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From left, Army Sgt. Gio Carter, Sgt. Aaron Hampton, and Pvt. Cody Harrison, all with Forward Support Company, 507th Engineer Battalion of the Michigan National Guard, provide security with U.S. Capitol Police officer Mitchell Dunay near Capitol Hill in Washington, D.C., on Feb. 3, 2021.
From left, Army Sgt. Gio Carter, Sgt. Aaron Hampton, and Pvt. Cody Harrison, all with Forward Support Company, 507th Engineer Battalion of the Michigan National Guard, provide security with U.S. Capitol Police officer Mitchell Dunay near Capitol Hill in Washington, D.C., on Feb. 3, 2021. (Capt. Joe Legros/Army National Guard)

WASHINGTON — About 1,000 National Guard troops deployed to Washington after the Jan. 6 riot at the Capitol building remain in the region a day after the mission ended, chief Pentagon spokesman John Kirby said Monday.

The remaining troops are preparing to return home after the monthslong mission to protect lawmakers and the Capitol grounds ended Sunday, Kirby told reporters at the Pentagon. About 2,150 National Guard troops had been in the vicinity of Washington as recently as Wednesday, Kirby said last week.

In a statement thanking the troops Monday, Defense Sec. Lloyd Austin said the Guard “provided critical capability to the Capitol police and local authorities.”

“These airmen and soldiers protected not only the grounds, but the lawmakers working on those grounds, ensuring the people’s business could continue unabated,” Austin said in the statement. “They lived out in very tangible ways the oath they took to support and defend the Constitution.”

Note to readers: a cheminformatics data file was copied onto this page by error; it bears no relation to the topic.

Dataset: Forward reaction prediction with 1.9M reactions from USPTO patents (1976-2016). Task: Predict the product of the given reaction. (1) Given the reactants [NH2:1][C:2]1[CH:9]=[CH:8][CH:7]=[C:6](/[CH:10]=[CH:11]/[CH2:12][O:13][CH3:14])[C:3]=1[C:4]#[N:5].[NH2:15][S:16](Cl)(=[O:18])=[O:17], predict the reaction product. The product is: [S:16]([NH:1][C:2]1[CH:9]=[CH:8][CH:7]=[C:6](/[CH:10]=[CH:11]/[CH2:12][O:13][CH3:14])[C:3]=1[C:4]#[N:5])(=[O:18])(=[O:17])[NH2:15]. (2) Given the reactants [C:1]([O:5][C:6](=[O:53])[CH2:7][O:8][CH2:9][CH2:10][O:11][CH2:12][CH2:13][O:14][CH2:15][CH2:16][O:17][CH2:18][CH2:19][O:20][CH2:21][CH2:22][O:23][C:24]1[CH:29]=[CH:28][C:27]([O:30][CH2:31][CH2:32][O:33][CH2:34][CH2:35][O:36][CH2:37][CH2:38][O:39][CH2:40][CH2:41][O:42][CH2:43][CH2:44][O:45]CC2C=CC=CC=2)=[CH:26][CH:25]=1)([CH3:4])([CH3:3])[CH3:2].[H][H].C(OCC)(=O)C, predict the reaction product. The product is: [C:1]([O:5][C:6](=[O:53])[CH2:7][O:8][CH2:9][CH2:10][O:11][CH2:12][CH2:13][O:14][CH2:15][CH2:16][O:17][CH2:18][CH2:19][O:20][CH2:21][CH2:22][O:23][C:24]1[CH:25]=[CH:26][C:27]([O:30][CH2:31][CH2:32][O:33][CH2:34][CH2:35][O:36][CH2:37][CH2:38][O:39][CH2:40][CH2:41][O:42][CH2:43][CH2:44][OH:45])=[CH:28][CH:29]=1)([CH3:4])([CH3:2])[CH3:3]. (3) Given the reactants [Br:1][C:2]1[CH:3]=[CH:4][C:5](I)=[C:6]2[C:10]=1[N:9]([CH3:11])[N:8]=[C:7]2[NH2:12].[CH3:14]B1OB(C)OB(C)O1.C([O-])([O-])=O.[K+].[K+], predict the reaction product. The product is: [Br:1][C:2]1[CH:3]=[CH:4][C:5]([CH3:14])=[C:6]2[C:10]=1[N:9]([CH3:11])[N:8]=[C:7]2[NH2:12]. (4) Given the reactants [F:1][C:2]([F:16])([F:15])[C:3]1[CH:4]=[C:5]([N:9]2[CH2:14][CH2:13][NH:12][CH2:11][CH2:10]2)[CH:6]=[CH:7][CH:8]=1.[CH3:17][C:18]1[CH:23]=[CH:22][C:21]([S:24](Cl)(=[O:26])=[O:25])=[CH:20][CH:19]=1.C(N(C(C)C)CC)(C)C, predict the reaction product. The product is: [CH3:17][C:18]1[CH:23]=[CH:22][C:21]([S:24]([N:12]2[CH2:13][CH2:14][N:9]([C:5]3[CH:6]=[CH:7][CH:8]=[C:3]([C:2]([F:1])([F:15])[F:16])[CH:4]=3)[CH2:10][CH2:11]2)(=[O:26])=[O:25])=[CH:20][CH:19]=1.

There are no plans to leave behind a quick-reaction force for possible emergencies in the future, Kirby said. However, a bill that passed in the House on Thursday by a 213-212 vote would create a standing force in the D.C. National Guard dedicated to crisis response.

The Capitol security funding bill, which would also reimburse the National Guard, Capitol Police and the District of Columbia for costs incurred in the response to the riot, allocates about $200 million for the force.

doornbos.caitlin@stripes.com

Twitter: @CaitlinDoornbos

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Caitlin Doornbos covers the Pentagon for Stars and Stripes after covering the Navy’s 7th Fleet as Stripes’ Indo-Pacific correspondent at Yokosuka Naval Base, Japan. Previously, she worked as a crime reporter in Lawrence, Kan., and Orlando, Fla., where she was part of the Orlando Sentinel team that placed as finalist for the 2017 Pulitzer Prize for breaking news. Caitlin has a Bachelor of Science in journalism from the University of Kansas and master’s degree in defense and strategic studies from the University of Texas at El Paso.
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